Junebug - dir. Phil Morrison - 2005 - USA
Furthering on my previous post about Amy Adams and Psycho Beach Party, I actually got around to watching Junebug shortly after posting. Though I'm going to try it myself, I think Joshua Tanzer's opening comments in his review on offoffoff.com truly sum up the joy of Junebug. While I certainly don't get paid for doing so, I do tend to watch a lot of films. And though I've probably passed up the handful of Meg Ryan and/or Vin Diesel flicks he's paid to write about, I've seen enough of the same tripe to know appreciate when someone does it well. So what is it that we look for when we constantly surround ourselves with cinema? For me, I'm looking for an unquestionable masterpiece (Fanny & Alexander) or a truly shameless howler (Showgirls). And, yes, unfortunately, most films fall somewhere in between... and it sure is a vast terrain. Junebug dances on top of very familiar territory (a city man and his new, hauty wife return to his humble hometown), but like Thumbsucker (another of the notable and sure-to-be-forgotten "indies" of 2005), it does so much well within its own familiarity that it's rather hard not to admire.
I can hardly say I've grown a taste for the usual Sundance fare, but it doesn't hold me back from admiring a film like Junebug. In my Thumbsucker review, I commented about the horrors of American independent cinema, as new directors find their own deity with a recognizable signature and revamp.. and revamp.. and revamp his or her style well after rigor mortis. Junebug stands as another nice example of a stepping away from the Wes Anderson impersonations that so dominated the film festival/arthouse circuit in the past years. Junebug is earnest.. and it's fucking sweet. But what works best in the film is that the director never puts himself or his protagonist Madeleine (Embeth Davidtz), a primmed, cultured, worldly woman, above its subjects. In the end, we're upset to find that Junebug is, in fact, a "message movie," a particular style of filmmaking (er, storytelling) Michelangelo Antonioni bashes in one of the essays of the Criterion disc for L'Eclisse and one I especially abhor. While there's a message to be discerned, there isn't a character or group of people who are in fact "had." Never is Junebug a film about a cultured woman's disgust over a group of lesser educated Southern folk, nor is it a film where the cultured woman learns that her intellectual ways prohibit her from true human contact. Instead, Junebug is a film about quiet discovery instead of rash patronization. Two particular elements stand out, among others. In one scene, Madeleine's devilishly handsome husband George (Alessandro Nivola) gets in front of a congregation to sing a religious hymn. Instead of an awkward fuck-up on George's part or a religion-is-the-seed-of-all-evil message, it exists as a moment of discovery for Madeleine about George. Director Morrison uses a subtle prop, a body pillow, to visually express an underlying feeling of lonliness in the charcter of Ashley (wonderfully played by Amy Adams, who's truly the standout in a uniformly nice cast).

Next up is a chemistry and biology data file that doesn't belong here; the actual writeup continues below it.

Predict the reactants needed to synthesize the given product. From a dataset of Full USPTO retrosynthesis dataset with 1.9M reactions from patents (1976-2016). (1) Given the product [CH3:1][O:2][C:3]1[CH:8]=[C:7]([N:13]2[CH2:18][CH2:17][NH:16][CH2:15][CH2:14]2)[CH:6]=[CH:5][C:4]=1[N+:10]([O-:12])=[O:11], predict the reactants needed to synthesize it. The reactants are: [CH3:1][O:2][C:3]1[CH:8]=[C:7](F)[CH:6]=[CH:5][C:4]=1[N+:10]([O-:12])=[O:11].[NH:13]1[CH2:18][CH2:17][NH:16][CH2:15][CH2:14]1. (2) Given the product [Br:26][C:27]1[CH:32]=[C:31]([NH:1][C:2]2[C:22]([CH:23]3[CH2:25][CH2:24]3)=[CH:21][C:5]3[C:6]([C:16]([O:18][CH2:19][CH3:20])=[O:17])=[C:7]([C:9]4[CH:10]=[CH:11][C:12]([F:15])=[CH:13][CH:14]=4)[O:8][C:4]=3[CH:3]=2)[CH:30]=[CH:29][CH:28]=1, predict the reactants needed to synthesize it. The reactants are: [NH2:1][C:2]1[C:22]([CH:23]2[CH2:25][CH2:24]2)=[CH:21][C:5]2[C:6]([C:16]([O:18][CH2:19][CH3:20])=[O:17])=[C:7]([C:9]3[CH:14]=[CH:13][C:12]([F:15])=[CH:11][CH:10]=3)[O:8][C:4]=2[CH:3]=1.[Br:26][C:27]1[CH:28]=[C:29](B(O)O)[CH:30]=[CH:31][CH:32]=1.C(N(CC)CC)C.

If Adams wins the Academy Award, Junebug will join the ranks of quickly forgotten films like Iris, Girl, Interrupted, Pollock, or Affliction whose only claim to fame is a supporting actor Oscar. Junebug is better than the films above, but it will stay in my memory as one of those exceptions to rule that all American "indies" blow.